By Jesse Stretch | USA
Newcomer Bitcoin hotshots are panicking on Reddit, crypto forums, everywhere. We read these quotes and sigh:
“Why is it crashing? Help!”
“Soon it will be worthless. SELL OUT NOW.”
“Bitcoin is dying! Agh!”
According to an article in Newsweek, the international suicide hotline is/was advertising on the Cryptocurrency Reddit forums.
The “Fear of Missing Out” or FOMO sell-off attitude in the crypto space prompts criticism from a wide host of onlookers and participators alike, and yet as it occurs, those same writers preaching “hold hold” have their Binance accounts open dumping everything they can back into Coinbase on the prayer of cashing out ahead or at a slight loss.
But alas how some of us forget that this was and is the point.
Volatility. Lots of movement. Big Charts. Big gains, big losses.
Without volatility, cryptocurrency is boring. After all, what small or medium-sized investor wakes up and checks the price of Ford stock every single day—virtually none. Glance at the Ford Stock Reddit and see that in the top four topics is this heading, Why does Ford price fluctuate so little day to day?… Enough said. The stock market is basically a bore to this caliber investor, and rightfully so.
Young crypto-minded investors don’t want to wait. The tech culture doesn’t have time to wait. We need lunch delivered to the office, we need fast electric cars, we need Prime for toilet paper, leggings, and custom bearding kits. We don’t have a decade to gain 40% on Ford stock like Grandpa did. In a decade, many of the Bitcoin investors will be in their late twenties or early thirties—nearly dead and/or retired! There’s simply no time to wait for the NYSE.
Bitcoin is a rollercoaster, and roller coasters are a short, wild ride; but, the ride starts again at some point or another when new people get on. Sometimes, if you know the ride operator like we did when we worked at the theme park growing up, you get to ride over and over again as many times as you like. When you’re done, you have nothing to show for it, but it was a wild ride. Such is the same with Bitcoin—but maybe not if you hold.
In his seminal guide, the Intelligent Investor, Benjamin Graham espouses the idea that in the instance of a very large short-period investment gain of over 100%, the investor should consider selling half of the investment to safeguard the principal and capture some gain on the initial capital. This is an easy theory to read and comprehend, but it’s a bit harder to practice. One might argue that with prices moving from $10k to $20k and back to $10k, all essentially inside of one rolling month’s time, this is exactly what has happened—profit grabbing, a correction, a harvest of income. It is one of the most common occurrences in high-risk investing.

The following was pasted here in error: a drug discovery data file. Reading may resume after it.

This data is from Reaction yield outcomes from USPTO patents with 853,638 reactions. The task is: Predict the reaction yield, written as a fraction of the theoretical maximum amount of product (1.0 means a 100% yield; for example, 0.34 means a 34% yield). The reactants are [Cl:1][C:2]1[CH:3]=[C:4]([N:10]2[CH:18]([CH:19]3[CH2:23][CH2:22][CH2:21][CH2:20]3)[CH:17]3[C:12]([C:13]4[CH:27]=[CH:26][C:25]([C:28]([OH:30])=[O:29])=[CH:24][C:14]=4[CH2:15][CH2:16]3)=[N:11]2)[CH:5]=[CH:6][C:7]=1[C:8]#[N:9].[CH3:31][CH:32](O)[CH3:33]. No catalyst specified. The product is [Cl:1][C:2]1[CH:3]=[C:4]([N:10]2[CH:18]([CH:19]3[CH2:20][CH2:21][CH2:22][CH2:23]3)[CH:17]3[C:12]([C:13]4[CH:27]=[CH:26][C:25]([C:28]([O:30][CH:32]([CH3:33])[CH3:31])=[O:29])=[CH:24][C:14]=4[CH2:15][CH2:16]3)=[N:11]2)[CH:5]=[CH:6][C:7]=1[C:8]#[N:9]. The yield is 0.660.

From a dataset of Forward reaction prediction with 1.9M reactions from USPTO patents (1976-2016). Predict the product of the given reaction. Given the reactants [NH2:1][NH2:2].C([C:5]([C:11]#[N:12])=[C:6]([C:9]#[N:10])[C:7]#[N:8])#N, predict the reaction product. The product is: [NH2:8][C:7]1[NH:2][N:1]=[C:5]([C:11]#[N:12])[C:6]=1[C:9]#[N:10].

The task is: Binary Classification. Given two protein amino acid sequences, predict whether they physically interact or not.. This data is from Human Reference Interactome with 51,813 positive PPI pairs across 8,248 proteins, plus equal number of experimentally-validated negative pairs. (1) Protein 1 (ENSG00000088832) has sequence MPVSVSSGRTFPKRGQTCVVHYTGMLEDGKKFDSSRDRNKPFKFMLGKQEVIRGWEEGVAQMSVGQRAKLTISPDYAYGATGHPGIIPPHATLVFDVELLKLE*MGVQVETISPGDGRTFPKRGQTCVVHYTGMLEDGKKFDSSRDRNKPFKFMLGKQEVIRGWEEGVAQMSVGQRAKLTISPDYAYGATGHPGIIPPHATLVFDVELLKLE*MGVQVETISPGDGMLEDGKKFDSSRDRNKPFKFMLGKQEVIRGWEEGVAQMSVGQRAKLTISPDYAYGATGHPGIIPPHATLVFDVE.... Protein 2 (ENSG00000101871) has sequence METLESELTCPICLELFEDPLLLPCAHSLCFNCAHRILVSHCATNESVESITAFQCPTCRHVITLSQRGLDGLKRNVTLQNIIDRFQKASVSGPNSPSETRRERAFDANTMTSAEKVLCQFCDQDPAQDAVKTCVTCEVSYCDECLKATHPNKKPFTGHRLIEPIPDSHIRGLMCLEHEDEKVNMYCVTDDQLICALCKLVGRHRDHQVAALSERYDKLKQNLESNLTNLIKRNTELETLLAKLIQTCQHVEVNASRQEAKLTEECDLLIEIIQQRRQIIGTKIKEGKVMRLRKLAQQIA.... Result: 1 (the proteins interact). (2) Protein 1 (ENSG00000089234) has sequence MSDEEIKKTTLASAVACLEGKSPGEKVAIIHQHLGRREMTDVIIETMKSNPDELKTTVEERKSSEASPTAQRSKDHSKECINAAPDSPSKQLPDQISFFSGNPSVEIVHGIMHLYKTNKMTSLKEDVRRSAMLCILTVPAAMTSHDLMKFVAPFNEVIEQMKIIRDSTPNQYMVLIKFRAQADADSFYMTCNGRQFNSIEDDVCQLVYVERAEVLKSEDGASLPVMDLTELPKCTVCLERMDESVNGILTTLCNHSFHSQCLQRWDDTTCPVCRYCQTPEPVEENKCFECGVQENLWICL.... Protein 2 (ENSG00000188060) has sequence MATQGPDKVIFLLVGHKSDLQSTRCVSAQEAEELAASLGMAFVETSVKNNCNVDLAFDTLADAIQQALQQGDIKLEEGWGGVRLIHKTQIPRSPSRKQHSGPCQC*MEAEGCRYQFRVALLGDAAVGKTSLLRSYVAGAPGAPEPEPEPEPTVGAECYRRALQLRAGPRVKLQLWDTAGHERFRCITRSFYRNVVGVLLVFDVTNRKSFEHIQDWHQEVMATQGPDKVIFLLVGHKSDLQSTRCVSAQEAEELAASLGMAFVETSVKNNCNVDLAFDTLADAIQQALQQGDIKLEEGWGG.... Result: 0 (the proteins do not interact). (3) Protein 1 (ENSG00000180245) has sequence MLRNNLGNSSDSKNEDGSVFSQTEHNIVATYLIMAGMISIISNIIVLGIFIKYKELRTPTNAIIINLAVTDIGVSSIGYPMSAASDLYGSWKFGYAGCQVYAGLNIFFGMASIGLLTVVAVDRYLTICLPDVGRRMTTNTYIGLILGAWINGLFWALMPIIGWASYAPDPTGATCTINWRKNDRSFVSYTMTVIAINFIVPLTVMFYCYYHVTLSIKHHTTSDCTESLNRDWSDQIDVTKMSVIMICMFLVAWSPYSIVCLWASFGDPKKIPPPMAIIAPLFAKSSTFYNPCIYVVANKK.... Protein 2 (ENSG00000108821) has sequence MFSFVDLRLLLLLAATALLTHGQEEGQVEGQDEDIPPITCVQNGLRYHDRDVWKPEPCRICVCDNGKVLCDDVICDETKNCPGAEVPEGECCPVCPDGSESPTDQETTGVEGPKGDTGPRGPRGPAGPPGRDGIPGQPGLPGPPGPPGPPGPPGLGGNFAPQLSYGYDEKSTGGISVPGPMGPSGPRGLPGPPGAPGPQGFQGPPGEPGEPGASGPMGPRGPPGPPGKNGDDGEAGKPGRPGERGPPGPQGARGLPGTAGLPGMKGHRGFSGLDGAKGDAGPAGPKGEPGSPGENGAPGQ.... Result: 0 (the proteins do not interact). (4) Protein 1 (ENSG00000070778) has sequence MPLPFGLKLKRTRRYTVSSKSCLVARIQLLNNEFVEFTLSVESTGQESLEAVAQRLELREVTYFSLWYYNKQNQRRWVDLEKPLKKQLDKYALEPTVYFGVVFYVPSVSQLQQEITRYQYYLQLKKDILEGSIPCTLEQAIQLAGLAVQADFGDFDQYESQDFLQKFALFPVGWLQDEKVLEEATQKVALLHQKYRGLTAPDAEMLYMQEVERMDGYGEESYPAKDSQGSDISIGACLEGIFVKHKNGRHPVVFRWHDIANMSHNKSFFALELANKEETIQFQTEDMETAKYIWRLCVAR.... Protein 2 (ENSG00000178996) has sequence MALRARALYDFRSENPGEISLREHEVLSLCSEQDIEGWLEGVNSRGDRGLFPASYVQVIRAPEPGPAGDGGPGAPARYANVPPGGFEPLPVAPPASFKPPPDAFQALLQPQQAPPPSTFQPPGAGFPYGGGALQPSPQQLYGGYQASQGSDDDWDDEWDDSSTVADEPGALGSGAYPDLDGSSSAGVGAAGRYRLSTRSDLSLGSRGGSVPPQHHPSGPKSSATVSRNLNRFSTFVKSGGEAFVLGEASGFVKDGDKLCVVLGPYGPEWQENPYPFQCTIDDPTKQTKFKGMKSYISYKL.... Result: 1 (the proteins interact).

My point here is that the FOMO selloff on Tuesday and Wednesday the 17th and 18th of January of 2018 were expected, was predicted, is expected to continue for an indefinite time, and is likely not the “end” of crypto-currency. People harvest profits, and harvesting profits lower the market cap and price of the stock or commodity. This is normal. What we are seeing here is just another exaggeration of what would usually take much longer to happen in your grandad’s brokerage account.
In crypto, the equivalent of weeks on the NYSE happens in mere minutes, sometimes moments. Percentage gains and losses are exacerbated by an eager, new, and often timid investor who is likely not as flush or seasoned as the rich boys on Wall Street. For this reason, there is a great hunger for a rapid gain and a great fear of a rapid loss. Were it Gold these crypto investors were trading in, we’d see the movements occur much slower, but this isn’t gold—it isn’t, arguably, anything.
The FOMO selloff may be just so, or rather it may also be a high-volume version of the traditional marketplace profit grab. Tomorrow, Bitcoin may be worth $2. Tomorrow, Bitcoin may be worth $25,000. Neither would surprise anyone with a history in this market space. The fear (and the hope) is real.
But as bulls, let’s be optimistic: Any high-volume selloff will ultimately increase the strength of the crypto market, should it sustain itself, because it will trim out the weak-stomached investor. When this investor returns, he/she will return with a confidence in the market, which will make FOMO selloffs less likely to occur in the future. Should the crypto market continue to grow over the coming years, this is how its legacy and stability will be forged. The new investor must experience both gain and loss, and then a recovery from loss, in order to develop a trust and a respect for the market, and through time this trust will stabilize the currency and lessen its fluctuation as an investment vehicle and/or pseudo-commodity.
And so as you distractedly read this article, I will continue clicking my mouse to see if Coinbase will finally process the lagging sale all of my holdings and transfer them safely back to my FDIC insured big-brother bank account—all for a hefty but reasonable fee.
Relax… I’m kidding…
Author’s Note: The author currently holds positions in numerous cryptocurrencies and is not engaged in a volume-oriented selloff of these positions—but he knows you are.